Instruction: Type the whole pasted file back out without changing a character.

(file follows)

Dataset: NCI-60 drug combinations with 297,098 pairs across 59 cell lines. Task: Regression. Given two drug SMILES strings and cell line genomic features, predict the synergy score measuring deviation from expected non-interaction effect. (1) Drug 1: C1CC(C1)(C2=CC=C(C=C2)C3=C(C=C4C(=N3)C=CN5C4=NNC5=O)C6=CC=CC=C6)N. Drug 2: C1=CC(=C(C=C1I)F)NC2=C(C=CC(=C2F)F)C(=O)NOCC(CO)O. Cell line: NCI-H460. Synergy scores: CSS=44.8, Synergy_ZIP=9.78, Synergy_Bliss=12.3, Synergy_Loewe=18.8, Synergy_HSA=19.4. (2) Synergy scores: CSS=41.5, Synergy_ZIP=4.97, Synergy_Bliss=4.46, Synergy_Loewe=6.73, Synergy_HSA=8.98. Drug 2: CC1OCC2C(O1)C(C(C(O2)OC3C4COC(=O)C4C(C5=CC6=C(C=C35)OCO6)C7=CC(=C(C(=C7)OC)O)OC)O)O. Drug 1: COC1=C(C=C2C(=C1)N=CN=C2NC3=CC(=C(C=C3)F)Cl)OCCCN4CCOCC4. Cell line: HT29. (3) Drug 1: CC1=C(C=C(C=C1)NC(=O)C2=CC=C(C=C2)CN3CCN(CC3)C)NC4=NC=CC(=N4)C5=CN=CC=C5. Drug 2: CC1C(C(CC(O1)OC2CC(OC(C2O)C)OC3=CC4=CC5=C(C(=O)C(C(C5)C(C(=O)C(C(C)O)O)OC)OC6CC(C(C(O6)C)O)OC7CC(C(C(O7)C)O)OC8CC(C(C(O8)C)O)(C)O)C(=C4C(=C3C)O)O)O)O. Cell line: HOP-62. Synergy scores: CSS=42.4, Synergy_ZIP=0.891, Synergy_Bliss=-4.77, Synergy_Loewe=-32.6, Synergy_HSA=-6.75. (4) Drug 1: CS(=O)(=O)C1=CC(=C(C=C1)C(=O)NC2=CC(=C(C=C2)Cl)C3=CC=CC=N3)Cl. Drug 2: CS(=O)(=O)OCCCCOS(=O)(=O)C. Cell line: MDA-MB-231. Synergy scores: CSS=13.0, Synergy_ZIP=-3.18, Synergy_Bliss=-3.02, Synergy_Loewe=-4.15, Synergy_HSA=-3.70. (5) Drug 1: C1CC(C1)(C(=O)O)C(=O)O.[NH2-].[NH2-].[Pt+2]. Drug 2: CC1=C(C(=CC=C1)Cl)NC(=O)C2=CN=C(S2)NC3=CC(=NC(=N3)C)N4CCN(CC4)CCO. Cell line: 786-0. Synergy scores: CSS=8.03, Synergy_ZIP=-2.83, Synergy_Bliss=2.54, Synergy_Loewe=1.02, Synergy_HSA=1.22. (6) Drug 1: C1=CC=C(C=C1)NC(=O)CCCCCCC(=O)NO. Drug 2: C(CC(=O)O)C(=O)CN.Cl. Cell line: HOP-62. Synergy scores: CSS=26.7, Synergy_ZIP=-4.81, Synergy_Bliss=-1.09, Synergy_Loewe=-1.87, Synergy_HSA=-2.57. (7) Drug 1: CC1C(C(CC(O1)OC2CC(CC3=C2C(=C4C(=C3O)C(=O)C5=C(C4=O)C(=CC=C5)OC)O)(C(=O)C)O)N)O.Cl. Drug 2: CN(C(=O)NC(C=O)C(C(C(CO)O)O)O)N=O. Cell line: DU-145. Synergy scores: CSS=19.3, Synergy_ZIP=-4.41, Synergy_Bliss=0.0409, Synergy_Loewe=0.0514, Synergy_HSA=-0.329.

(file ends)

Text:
Dataset: NCI-60 drug combinations with 297,098 pairs across 59 cell lines. Task: Regression. Given two drug SMILES strings and cell line genomic features, predict the synergy score measuring deviation from expected non-interaction effect. (1) Drug 1: C1CC(C1)(C2=CC=C(C=C2)C3=C(C=C4C(=N3)C=CN5C4=NNC5=O)C6=CC=CC=C6)N. Drug 2: C1=CC(=C(C=C1I)F)NC2=C(C=CC(=C2F)F)C(=O)NOCC(CO)O. Cell line: NCI-H460. Synergy scores: CSS=44.8, Synergy_ZIP=9.78, Synergy_Bliss=12.3, Synergy_Loewe=18.8, Synergy_HSA=19.4. (2) Synergy scores: CSS=41.5, Synergy_ZIP=4.97, Synergy_Bliss=4.46, Synergy_Loewe=6.73, Synergy_HSA=8.98. Drug 2: CC1OCC2C(O1)C(C(C(O2)OC3C4COC(=O)C4C(C5=CC6=C(C=C35)OCO6)C7=CC(=C(C(=C7)OC)O)OC)O)O. Drug 1: COC1=C(C=C2C(=C1)N=CN=C2NC3=CC(=C(C=C3)F)Cl)OCCCN4CCOCC4. Cell line: HT29. (3) Drug 1: CC1=C(C=C(C=C1)NC(=O)C2=CC=C(C=C2)CN3CCN(CC3)C)NC4=NC=CC(=N4)C5=CN=CC=C5. Drug 2: CC1C(C(CC(O1)OC2CC(OC(C2O)C)OC3=CC4=CC5=C(C(=O)C(C(C5)C(C(=O)C(C(C)O)O)OC)OC6CC(C(C(O6)C)O)OC7CC(C(C(O7)C)O)OC8CC(C(C(O8)C)O)(C)O)C(=C4C(=C3C)O)O)O)O. Cell line: HOP-62. Synergy scores: CSS=42.4, Synergy_ZIP=0.891, Synergy_Bliss=-4.77, Synergy_Loewe=-32.6, Synergy_HSA=-6.75. (4) Drug 1: CS(=O)(=O)C1=CC(=C(C=C1)C(=O)NC2=CC(=C(C=C2)Cl)C3=CC=CC=N3)Cl. Drug 2: CS(=O)(=O)OCCCCOS(=O)(=O)C. Cell line: MDA-MB-231. Synergy scores: CSS=13.0, Synergy_ZIP=-3.18, Synergy_Bliss=-3.02, Synergy_Loewe=-4.15, Synergy_HSA=-3.70. (5) Drug 1: C1CC(C1)(C(=O)O)C(=O)O.[NH2-].[NH2-].[Pt+2]. Drug 2: CC1=C(C(=CC=C1)Cl)NC(=O)C2=CN=C(S2)NC3=CC(=NC(=N3)C)N4CCN(CC4)CCO. Cell line: 786-0. Synergy scores: CSS=8.03, Synergy_ZIP=-2.83, Synergy_Bliss=2.54, Synergy_Loewe=1.02, Synergy_HSA=1.22. (6) Drug 1: C1=CC=C(C=C1)NC(=O)CCCCCCC(=O)NO. Drug 2: C(CC(=O)O)C(=O)CN.Cl. Cell line: HOP-62. Synergy scores: CSS=26.7, Synergy_ZIP=-4.81, Synergy_Bliss=-1.09, Synergy_Loewe=-1.87, Synergy_HSA=-2.57. (7) Drug 1: CC1C(C(CC(O1)OC2CC(CC3=C2C(=C4C(=C3O)C(=O)C5=C(C4=O)C(=CC=C5)OC)O)(C(=O)C)O)N)O.Cl. Drug 2: CN(C(=O)NC(C=O)C(C(C(CO)O)O)O)N=O. Cell line: DU-145. Synergy scores: CSS=19.3, Synergy_ZIP=-4.41, Synergy_Bliss=0.0409, Synergy_Loewe=0.0514, Synergy_HSA=-0.329.